As late as 1870, scarcely nine thousand people lived in the entire territory.
The coming of the railroad, which was supposed to solve that population problem, temporarily exacerbated it instead.
Khan’s childhood would have been marked by privation and conflict—if he had any childhood to speak of.
Family legend has it that he was just twelve when he left.
Because its economy is tied to the energy industry, it is subject to an endless cycle of boom and bust, and to a ballooning population during the good years.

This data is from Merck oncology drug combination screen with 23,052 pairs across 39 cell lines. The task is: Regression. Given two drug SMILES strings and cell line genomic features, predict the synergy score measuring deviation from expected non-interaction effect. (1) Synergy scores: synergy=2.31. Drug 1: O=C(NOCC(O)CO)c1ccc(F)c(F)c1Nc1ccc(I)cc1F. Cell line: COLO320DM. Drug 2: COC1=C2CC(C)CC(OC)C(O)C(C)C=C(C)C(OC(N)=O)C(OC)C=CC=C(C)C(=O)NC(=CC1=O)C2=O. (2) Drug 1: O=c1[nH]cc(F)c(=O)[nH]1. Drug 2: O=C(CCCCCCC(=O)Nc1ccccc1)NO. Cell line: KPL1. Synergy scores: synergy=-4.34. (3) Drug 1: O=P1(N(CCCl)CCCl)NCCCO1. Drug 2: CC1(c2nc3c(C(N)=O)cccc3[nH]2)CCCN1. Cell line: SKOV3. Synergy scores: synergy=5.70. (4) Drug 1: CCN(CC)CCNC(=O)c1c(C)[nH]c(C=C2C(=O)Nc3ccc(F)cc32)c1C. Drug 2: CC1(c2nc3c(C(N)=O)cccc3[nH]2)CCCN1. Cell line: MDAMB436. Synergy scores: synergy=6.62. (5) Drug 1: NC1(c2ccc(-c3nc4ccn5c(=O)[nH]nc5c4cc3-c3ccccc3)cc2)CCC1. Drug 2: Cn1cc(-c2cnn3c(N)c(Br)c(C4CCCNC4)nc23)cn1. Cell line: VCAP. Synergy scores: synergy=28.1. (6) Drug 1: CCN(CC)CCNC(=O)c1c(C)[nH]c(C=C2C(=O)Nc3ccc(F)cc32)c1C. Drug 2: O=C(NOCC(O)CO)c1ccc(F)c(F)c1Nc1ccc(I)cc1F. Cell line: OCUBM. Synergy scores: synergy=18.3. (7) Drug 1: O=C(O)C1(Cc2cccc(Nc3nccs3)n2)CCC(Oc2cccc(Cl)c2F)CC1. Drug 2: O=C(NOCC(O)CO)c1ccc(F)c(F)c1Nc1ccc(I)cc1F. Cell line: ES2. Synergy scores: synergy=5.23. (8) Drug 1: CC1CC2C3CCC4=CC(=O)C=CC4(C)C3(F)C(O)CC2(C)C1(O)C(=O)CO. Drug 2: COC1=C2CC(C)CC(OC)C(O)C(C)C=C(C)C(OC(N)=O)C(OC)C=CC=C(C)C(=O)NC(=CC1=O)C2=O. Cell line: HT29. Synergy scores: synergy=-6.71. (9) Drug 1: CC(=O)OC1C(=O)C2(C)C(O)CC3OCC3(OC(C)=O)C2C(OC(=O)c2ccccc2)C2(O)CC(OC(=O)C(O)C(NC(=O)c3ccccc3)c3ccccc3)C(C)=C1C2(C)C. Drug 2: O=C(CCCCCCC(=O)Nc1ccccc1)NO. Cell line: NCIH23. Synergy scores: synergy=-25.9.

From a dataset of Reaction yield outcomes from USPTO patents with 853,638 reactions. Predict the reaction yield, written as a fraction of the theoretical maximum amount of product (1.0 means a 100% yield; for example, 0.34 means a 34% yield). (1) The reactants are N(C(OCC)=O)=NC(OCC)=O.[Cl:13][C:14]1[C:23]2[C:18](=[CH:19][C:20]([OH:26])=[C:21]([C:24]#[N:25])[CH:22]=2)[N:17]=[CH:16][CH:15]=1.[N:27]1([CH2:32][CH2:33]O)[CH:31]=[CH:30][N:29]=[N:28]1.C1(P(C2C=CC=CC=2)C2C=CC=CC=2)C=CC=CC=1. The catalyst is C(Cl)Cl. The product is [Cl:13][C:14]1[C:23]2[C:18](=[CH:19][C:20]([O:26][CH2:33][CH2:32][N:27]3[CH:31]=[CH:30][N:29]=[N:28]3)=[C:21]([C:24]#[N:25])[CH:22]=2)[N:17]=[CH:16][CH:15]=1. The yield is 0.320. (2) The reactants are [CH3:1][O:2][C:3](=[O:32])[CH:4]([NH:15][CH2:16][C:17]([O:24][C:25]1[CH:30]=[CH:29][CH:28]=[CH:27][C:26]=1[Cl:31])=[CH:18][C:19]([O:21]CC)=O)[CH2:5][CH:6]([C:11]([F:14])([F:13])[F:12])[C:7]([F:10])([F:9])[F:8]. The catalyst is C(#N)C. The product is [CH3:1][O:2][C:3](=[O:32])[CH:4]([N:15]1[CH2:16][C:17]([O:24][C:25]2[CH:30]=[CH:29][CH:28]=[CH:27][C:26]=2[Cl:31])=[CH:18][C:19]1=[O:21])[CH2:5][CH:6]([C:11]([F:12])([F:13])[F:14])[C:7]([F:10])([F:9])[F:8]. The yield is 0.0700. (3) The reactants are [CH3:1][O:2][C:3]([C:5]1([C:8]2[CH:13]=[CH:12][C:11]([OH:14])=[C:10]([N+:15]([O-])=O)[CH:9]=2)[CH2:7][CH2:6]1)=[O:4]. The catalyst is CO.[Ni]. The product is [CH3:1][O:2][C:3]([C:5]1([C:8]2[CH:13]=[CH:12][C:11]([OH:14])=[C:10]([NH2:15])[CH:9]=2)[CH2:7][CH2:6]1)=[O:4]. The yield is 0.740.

The pattern of social problems that attend that kind of rapid population growth—increased crime, higher divorce rates, lower school attendance, more mental-health issues—has been known, since the nineteen-seventies, as Gillette Syndrome.time, the idea that anyone at all would move to the region was a novelty.Although Native Americans had lived there for millennia, Europeans didn’t visit until at least 1743, and they didn’t linger.The news came by telegram, the day after the murder.Harrison was the son of a member of Congress, the great-grandson of one President, the great-great-great-grandson of another President, and the great-great-great-great-grandson of one of the signers of the Declaration of Independence.When those protests darkened into threats, the local police got involved, as did the F. Wyoming is geographically huge—you could fit all of New England inside it, then throw in Hawaii and Maryland for good measure—but it is the least populous state in the Union; under six hundred thousand people live there, fewer than in Louisville, Kentucky.Its Muslim population is correspondingly tiny—perhaps seven or eight hundred people.A couple of hundred Muslims live in northeastern Wyoming, and last fall some of them pooled their money to buy a one-story house at the end of Gillette’s Country Club Road, just outside a development called Country Club Estates, in one of the nicer neighborhoods in town.They placed a sign at the end of the driveway, laid prayer rugs on top of the wall-to-wall carpeting, and began meeting there for Friday worship—making it, in function if not in form, the third mosque in the state.Contrary to the claims of Stop Islam in Gillette, however, the Muslims who established the mosque are not new to the region.Together with some twenty per cent of all Muslims in Wyoming, they trace their presence back more than a hundred years, to 1909, when a young man named Zarif Khan immigrated to the American frontier.